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Re: Inheritance and inclusion of types

From: Solbrig, Harold R. <Solbrig.Harold@mayo.edu>
Date: Tue, 11 Feb 2014 15:11:22 +0000
Message-Id: <6e55ab$8b3iil@ironport10.mayo.edu>
To: Sławek Staworko <slawomir.staworko@inria.fr>, "public-rdf-shapes@w3.org" <public-rdf-shapes@w3.org>
What I'm seeing below is beginning to look a lot like the patterns used in
ASN.1.   It might be a useful reference to make sure that all bases and
use cases are covered...

On 2/10/14, 11:39 AM, "Sławek Staworko" <slawomir.staworko@inria.fr> wrote:

>Hi guys,
>
>With Samuel (and Iovka), we've been working on some clear and intuitive
>notions for type inheritance and inclusion.
>
>First of all, we believe that since we want to use OO mechanisms
>(inheritance), it is important to respect certain facts that we came to
>expect on a very intuitive level about polymorphic types. For instance,
>if type <C> extends type <A>, then any object that is of type <C> should
>also be of type <A>.
>
>1) We propose two kinds of types, open and closed. Closed types define
>precisely the contents of a node while open types allow additional
>contents. To make a type open, you add ".." (two dots) at the end of the
>definition, an intuitive notation borrowed from O'caml's row types. For
>example, 
>
><A> {
>   :a xsd:string
>   ..
>}
>
><B> {
>   :a xsd:string
>}
>
><A> is an open type: any node that has a property "a" and any other
>property (other than "a") are of type <A>. On the other hand <B> is a
>closed type: only node having exactly one property "a" and no other
>property will match its definition.
>
>2) There are two mechanisms for using one (or more) types as the basis of
>another type: inheritance and inclusion.
>
>2.a) Inheritance. Only open types can be used as the base for
>inheritance. The newly defined type may be closed or open.
><C> & <A> {
>   :c xsd:string
>}
>
><C> is a closed type that matches any node with two properties "a" and
>"c" only. 
>Note: The openness requirement ensures that any node having type <C> is
>also of type <A>. On the other hand, extending a closed type would lead
>to a type system that does not follow our intuitions.
>
>2.b) Inclusion. Only closed types can be used as the base for inclusion.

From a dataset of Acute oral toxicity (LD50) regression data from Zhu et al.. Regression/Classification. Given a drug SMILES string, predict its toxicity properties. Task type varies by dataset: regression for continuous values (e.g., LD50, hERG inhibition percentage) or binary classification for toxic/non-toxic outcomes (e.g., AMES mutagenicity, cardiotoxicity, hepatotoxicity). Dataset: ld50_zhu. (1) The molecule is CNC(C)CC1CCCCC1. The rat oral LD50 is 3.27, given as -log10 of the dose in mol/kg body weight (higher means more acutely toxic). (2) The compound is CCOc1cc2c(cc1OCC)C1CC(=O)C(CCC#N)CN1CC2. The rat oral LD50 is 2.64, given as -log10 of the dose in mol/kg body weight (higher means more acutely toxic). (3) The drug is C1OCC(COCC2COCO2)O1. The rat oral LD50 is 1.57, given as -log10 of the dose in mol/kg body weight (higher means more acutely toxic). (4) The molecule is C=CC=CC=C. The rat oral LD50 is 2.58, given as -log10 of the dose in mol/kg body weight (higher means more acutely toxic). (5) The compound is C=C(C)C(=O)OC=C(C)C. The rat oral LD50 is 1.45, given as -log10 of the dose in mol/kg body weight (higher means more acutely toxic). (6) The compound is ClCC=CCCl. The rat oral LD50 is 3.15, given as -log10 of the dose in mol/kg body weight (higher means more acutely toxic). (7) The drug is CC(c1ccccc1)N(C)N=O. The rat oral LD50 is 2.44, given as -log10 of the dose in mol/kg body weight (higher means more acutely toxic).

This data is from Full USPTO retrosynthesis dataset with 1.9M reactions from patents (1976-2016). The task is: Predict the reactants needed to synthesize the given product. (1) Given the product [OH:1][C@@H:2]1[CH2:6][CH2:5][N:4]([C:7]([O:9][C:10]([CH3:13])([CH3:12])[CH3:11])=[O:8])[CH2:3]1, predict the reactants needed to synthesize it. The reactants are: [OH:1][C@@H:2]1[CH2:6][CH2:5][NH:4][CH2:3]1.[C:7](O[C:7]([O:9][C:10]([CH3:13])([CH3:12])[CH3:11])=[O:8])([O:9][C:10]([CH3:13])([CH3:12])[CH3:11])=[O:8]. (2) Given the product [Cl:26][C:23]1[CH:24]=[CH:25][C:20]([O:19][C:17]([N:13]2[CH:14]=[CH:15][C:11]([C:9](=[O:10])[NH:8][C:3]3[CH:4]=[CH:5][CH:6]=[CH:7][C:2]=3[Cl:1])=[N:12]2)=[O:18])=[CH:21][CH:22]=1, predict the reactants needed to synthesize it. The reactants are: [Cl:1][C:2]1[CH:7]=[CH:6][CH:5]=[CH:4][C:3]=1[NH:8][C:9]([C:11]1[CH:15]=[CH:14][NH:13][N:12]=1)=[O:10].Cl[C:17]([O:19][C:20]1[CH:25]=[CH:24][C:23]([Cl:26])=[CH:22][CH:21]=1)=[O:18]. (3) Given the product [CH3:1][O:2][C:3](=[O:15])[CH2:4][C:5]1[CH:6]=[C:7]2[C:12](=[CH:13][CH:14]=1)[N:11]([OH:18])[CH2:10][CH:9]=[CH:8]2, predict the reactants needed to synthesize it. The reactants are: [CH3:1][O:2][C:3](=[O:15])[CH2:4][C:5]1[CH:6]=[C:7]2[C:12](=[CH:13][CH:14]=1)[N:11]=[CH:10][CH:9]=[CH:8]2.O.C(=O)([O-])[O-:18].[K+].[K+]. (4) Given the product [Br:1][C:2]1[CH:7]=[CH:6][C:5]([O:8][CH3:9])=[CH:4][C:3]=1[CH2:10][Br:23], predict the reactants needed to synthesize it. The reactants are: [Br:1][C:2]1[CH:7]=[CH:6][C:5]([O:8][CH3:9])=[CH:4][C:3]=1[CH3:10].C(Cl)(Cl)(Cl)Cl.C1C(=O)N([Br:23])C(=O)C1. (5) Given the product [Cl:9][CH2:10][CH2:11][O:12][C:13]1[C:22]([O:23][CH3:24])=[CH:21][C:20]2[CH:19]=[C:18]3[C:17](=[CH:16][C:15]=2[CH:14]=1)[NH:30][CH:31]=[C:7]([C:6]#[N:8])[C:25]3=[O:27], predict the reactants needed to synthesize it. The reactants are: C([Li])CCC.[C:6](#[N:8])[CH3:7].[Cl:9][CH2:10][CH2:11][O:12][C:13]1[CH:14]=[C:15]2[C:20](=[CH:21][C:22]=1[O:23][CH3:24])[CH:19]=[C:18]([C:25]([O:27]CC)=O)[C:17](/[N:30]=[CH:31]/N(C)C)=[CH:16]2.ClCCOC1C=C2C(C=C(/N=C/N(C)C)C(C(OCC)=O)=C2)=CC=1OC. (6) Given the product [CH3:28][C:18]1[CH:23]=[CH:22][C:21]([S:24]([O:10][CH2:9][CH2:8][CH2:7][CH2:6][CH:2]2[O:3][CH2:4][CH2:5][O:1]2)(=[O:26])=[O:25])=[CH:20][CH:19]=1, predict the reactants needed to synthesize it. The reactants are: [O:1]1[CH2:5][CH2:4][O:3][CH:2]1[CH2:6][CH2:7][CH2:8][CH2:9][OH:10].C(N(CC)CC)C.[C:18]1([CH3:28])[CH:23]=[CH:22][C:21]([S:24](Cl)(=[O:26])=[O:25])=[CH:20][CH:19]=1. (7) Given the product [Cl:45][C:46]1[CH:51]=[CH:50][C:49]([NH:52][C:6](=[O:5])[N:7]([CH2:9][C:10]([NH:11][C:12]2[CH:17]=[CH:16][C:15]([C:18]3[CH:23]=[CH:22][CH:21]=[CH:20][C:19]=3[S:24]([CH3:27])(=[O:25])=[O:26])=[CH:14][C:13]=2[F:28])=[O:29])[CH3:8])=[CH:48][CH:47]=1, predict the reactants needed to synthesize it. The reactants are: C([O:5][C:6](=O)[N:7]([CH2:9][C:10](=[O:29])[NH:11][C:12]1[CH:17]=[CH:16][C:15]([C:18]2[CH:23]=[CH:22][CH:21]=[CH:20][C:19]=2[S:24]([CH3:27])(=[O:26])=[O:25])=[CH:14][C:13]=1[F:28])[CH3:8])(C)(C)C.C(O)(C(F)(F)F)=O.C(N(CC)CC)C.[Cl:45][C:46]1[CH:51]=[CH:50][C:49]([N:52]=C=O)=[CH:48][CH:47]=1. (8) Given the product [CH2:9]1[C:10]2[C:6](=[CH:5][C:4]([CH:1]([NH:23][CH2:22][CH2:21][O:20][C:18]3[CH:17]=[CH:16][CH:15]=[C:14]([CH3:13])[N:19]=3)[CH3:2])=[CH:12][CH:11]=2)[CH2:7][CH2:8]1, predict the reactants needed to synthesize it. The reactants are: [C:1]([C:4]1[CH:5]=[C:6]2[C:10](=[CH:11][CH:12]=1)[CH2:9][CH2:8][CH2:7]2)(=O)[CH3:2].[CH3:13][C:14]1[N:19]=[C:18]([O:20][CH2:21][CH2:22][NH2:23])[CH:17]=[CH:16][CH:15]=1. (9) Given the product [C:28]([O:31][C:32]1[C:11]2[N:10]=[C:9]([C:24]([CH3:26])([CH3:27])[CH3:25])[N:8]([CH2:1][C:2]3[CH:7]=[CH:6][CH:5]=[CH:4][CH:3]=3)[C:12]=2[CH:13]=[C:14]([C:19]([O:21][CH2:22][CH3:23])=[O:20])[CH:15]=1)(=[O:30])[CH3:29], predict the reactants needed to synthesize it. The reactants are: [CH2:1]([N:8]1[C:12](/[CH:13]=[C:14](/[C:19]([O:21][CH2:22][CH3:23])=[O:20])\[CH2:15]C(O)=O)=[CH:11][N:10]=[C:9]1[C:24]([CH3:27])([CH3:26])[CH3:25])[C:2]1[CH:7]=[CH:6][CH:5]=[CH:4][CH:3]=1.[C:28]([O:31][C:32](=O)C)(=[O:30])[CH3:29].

>The newly defined type may be closed or open.
>
><D> {
>  &<B>,
>  :d xsd:string
>}
>
><D> is a closed type that matches any node having the properties "a" and
>"d." 
>
>Note that inclusion of an open type is essentially equivalent to
>inheritance 
><E> {
>   &<A>,
>   :e xsd:string
>}
>
>is the same as
> 
><E> & <A> {
>   :e xsd:string
>}
>
>Therefore, it does not need to be prohibited but simply sniffed at... and a
>special sophisticated cleanup tool, ShLintEx(R), will replace such confused
>definitions with correct ones ;)
>
>2.c) Single-occurrence Shape Expressions. For reasons of unambiguity (and
>complexity) of validating with Shape Expressions, we insist on allowing
>single-occurrence expressions only i.e., expressions using a property
>name exactly once. For instance,
><F> {
>  :a xsd:string*,
>  :b xsd:string,
>}
>
><G> {
>   :a xsd:string,
>   :a xsd:int
>}
>
><F> is single-occurrence but <G> is not because the property "a" is used
>twice. 
>
>While in a number of cases it may still be possible to validate
>efficiently with Shape Expressions that are not single-occurrence, once
>we consider actions, the inherent ambiguity becomes troublesome. For
>instance,
>
><H> {
>    :a @<A> @lang{boom($node)},
>    :a @<A> @lang{bam($node)}
>}
>
>When validating a node with two properties "a" against the type <H>, it
>is not clear which action should be executed on which node.
>
>The single-occurrence requirements has a number of ramifications on types
>that are constructed with inheritance and inclusion: The newly
>constructed types cannot employ properties used on their path of
>inheritance-inclusion in the inheritance-inclusion graph. The main reason
>is unambiguity of parsing. Additionally, such repetition could be
>confused for an attempt at specialisation
>
><I> {
>   :a xsd:string?
>   ..
>}
>
><J> & <I> {
>   :a xsd:string
>}
>
>What is the meaning of type <J>? Exactly one property "a" or rather one
>or two properties "a" are allowed?
>
>In a view consistent with the single-occurrence requirement, the ".." can
>be seen as a wildcard that matches all property names except for those
>used in the Shape Expression. Consequently, if we go back to the
>definition
>
><A> {
>   :a xsd:string
>   ..
>}
>
>then a node having two properties "a" does not satisfy the type <A>.
>
>3) Unambiguous Shape Expressions. The single-occurrence requirement
>seems, however, too strict. For instance, the expression
>
><K> {
>  ((:a xsd:string,
>    :b xsd:string*,
>    :c xsd:string) @lang{boom($nodes)}
>  |
>   (:a xsd:string+,
>    :d xsd:string) @lang{bam($nodes)}
>  )
>}
>
>is not single-occurrence but disambiguating it is not problematic: the
>presence (and absence) of properties "c" and "d" allows to choose the
>right branch of execution. We are currently working on formalising a
>simple requirement that implies unambiguity and generalises
>single-occurrence.
>
>Please, let us know what you think about it.
>
>Best,
>
>Sławek and Sam (and Iovka)
>
>
>
>
>
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>
Received on Tuesday, 11 February 2014 15:11:51 UTC

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